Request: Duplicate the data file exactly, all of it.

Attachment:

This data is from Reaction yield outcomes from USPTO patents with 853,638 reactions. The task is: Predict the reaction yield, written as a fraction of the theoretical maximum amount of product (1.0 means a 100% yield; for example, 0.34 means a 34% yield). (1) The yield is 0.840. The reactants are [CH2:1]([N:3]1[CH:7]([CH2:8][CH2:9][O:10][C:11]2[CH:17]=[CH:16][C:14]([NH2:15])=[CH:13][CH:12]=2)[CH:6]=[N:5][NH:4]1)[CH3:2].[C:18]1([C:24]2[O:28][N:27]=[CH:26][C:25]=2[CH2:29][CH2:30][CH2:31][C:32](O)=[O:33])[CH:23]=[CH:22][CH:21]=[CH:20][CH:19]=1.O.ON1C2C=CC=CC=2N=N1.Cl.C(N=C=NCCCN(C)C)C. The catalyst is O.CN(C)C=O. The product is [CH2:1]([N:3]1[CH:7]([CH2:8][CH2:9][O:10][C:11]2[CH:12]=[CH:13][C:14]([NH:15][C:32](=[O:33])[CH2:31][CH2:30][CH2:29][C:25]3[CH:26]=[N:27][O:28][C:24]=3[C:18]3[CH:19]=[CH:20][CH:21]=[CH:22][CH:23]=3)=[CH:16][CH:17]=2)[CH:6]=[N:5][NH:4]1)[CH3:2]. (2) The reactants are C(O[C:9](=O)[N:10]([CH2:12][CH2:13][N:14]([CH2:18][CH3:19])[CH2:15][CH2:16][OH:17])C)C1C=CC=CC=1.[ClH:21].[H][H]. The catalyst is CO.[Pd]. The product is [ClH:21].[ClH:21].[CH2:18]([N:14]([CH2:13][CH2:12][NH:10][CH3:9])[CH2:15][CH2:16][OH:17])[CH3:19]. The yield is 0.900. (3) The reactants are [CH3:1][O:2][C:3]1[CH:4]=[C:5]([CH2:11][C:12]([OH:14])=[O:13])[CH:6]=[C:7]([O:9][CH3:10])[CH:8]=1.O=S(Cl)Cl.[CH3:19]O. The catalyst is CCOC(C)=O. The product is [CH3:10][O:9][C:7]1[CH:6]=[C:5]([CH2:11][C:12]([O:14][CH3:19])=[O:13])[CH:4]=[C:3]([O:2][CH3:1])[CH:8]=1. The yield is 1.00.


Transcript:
This data is from Reaction yield outcomes from USPTO patents with 853,638 reactions. The task is: Predict the reaction yield, written as a fraction of the theoretical maximum amount of product (1.0 means a 100% yield; for example, 0.34 means a 34% yield). (1) The yield is 0.840. The reactants are [CH2:1]([N:3]1[CH:7]([CH2:8][CH2:9][O:10][C:11]2[CH:17]=[CH:16][C:14]([NH2:15])=[CH:13][CH:12]=2)[CH:6]=[N:5][NH:4]1)[CH3:2].[C:18]1([C:24]2[O:28][N:27]=[CH:26][C:25]=2[CH2:29][CH2:30][CH2:31][C:32](O)=[O:33])[CH:23]=[CH:22][CH:21]=[CH:20][CH:19]=1.O.ON1C2C=CC=CC=2N=N1.Cl.C(N=C=NCCCN(C)C)C. The catalyst is O.CN(C)C=O. The product is [CH2:1]([N:3]1[CH:7]([CH2:8][CH2:9][O:10][C:11]2[CH:12]=[CH:13][C:14]([NH:15][C:32](=[O:33])[CH2:31][CH2:30][CH2:29][C:25]3[CH:26]=[N:27][O:28][C:24]=3[C:18]3[CH:19]=[CH:20][CH:21]=[CH:22][CH:23]=3)=[CH:16][CH:17]=2)[CH:6]=[N:5][NH:4]1)[CH3:2]. (2) The reactants are C(O[C:9](=O)[N:10]([CH2:12][CH2:13][N:14]([CH2:18][CH3:19])[CH2:15][CH2:16][OH:17])C)C1C=CC=CC=1.[ClH:21].[H][H]. The catalyst is CO.[Pd]. The product is [ClH:21].[ClH:21].[CH2:18]([N:14]([CH2:13][CH2:12][NH:10][CH3:9])[CH2:15][CH2:16][OH:17])[CH3:19]. The yield is 0.900. (3) The reactants are [CH3:1][O:2][C:3]1[CH:4]=[C:5]([CH2:11][C:12]([OH:14])=[O:13])[CH:6]=[C:7]([O:9][CH3:10])[CH:8]=1.O=S(Cl)Cl.[CH3:19]O. The catalyst is CCOC(C)=O. The product is [CH3:10][O:9][C:7]1[CH:6]=[C:5]([CH2:11][C:12]([O:14][CH3:19])=[O:13])[CH:4]=[C:3]([O:2][CH3:1])[CH:8]=1. The yield is 1.00.